Dr Companion – facilitating learning where and when it’s needed

Curtis, Fiona and Finn, Gabrielle and Falzon, Chris and Scott, Lesley (2011) Dr Companion – facilitating learning where and when it’s needed. In: Blackboard Users Conference 2011, 2011-01-062011-01-07.

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CETL4HealthNE (a consortium involving the universities and NHS partners across the North-East of England) identified a need for students to have access to clinical references in order to support their remote learning. When on placements students are often unable to access the internet and textbooks. This may be due to internet restrictions from hosting NHS partners and commercial premises, or due to placements being at remote locations. Personal Digital Assistants (PDAs), Nurse, Dr and Pharmacy Companion chips were purchased for distribution amongst nursing, medicine and pharmacy students at five universities and four NHS partner sites. The Companion chips are a card based system which enables students to access a package of electronic resources. Packages were designed specifically for this pilot. The resource collections on the chip were customised for each student user group. Resources on the chip included the BNF, anatomy atlases, medical dictionaries and handbooks. Students were invited to borrow the PDA and chip for use during their studies. 250 students self-selected to participate in this pilot study, these students were from nursing, pharmacy and medicine. Students were asked to complete online evaluative surveys and to make entries into a Learning Objects blog. All qualitative data was coded using a grounded theory based approach. These data will be discussed during the presentation. Findings showed that students used the PDA and Companion chips to support their learning in a range of ways. Students reported that the electronic resources were useful because they enabled them to conduct timely research, which would not have been possible otherwise. The portable nature of the device and the chip meant that students no longer had to carry heavy loads of textbooks, and were also able to access the information on the move. Students reported being better prepared for the next day of teaching as a result of having the chip available. Additionally, during lectures students clarified terms and drug names which they didn’t understand. Before examinations, Companion chips were used for revision purposes. One of the most valued aspects was the ability to access multiple books on a device which fits in the student’s pocket. Students also used Companion chips whilst travelling. Within the clinical context, students were able to look up information at the push of a button and utilised images within the chip to explain conditions to patients. Although PDAs are now old technology and have been mostly superseded by smart phones, the principles for supporting remote and timely learning remain the same. This talk will address issues relating to the support of student learning in an increasingly mobile world.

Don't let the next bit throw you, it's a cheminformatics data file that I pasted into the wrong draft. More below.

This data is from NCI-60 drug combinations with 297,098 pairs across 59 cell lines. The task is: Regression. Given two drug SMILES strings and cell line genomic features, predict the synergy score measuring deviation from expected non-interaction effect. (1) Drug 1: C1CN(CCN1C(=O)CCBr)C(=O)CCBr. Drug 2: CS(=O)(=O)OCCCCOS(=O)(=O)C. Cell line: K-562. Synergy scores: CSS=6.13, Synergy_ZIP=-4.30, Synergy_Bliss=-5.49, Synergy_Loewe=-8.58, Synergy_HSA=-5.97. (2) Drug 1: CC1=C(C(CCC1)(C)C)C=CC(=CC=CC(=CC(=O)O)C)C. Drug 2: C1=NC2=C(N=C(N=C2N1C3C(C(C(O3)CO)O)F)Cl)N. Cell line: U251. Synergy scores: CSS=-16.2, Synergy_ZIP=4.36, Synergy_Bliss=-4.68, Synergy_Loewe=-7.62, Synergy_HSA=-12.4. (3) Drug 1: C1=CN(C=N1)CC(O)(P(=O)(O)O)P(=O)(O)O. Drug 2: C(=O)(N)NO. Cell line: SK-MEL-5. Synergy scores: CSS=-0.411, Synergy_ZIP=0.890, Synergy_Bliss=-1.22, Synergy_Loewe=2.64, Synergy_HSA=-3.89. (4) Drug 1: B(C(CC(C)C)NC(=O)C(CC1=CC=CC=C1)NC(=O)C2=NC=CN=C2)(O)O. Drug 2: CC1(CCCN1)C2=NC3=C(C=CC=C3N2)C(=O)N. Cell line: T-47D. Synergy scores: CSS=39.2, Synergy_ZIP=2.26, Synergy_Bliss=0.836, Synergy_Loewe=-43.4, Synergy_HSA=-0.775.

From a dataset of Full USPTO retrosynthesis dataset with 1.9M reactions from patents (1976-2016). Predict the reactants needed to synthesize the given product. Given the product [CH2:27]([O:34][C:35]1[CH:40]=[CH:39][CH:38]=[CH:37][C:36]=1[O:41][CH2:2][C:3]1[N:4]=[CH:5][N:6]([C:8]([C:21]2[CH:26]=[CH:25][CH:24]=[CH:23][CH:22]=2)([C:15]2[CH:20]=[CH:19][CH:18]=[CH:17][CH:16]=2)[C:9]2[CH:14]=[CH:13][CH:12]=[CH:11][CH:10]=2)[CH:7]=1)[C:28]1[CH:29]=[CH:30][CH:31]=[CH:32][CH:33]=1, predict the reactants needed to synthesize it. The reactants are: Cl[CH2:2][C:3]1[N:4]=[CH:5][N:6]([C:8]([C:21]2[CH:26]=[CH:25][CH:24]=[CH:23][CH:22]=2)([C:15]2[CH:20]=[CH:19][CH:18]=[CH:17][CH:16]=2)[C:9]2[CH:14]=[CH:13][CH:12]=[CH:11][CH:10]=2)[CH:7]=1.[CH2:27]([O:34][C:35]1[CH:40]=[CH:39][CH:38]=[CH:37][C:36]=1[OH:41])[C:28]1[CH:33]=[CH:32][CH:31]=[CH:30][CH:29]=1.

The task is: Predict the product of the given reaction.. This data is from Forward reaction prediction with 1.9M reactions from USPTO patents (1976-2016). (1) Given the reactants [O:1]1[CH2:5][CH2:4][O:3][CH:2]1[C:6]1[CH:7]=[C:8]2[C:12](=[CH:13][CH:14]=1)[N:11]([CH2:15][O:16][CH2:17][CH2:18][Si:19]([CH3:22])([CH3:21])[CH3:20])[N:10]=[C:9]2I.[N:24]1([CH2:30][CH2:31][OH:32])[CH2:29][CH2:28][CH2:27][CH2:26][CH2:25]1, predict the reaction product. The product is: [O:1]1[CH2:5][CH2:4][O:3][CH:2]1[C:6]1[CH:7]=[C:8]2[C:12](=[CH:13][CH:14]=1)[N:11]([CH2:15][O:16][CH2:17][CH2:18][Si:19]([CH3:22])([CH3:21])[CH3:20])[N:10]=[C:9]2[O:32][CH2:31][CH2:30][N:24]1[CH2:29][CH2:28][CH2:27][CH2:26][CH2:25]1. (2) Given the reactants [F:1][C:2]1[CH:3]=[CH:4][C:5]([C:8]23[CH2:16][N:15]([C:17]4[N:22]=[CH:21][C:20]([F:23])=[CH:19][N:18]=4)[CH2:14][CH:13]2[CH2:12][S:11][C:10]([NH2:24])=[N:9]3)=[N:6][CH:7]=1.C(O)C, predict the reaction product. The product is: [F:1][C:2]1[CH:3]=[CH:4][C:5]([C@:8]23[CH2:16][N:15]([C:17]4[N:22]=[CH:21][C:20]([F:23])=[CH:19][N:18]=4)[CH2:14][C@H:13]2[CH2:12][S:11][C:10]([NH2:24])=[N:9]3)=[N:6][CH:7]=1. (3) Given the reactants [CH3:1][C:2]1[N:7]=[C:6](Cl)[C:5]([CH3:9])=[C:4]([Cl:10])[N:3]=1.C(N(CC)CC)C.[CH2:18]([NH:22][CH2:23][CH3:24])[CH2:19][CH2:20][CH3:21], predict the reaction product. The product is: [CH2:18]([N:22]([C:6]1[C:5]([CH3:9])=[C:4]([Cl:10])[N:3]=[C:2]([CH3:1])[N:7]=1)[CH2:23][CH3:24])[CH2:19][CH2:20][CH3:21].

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Blackboard Users Conference 2011
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22 May 2020 10:20
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22 Nov 2022 13:46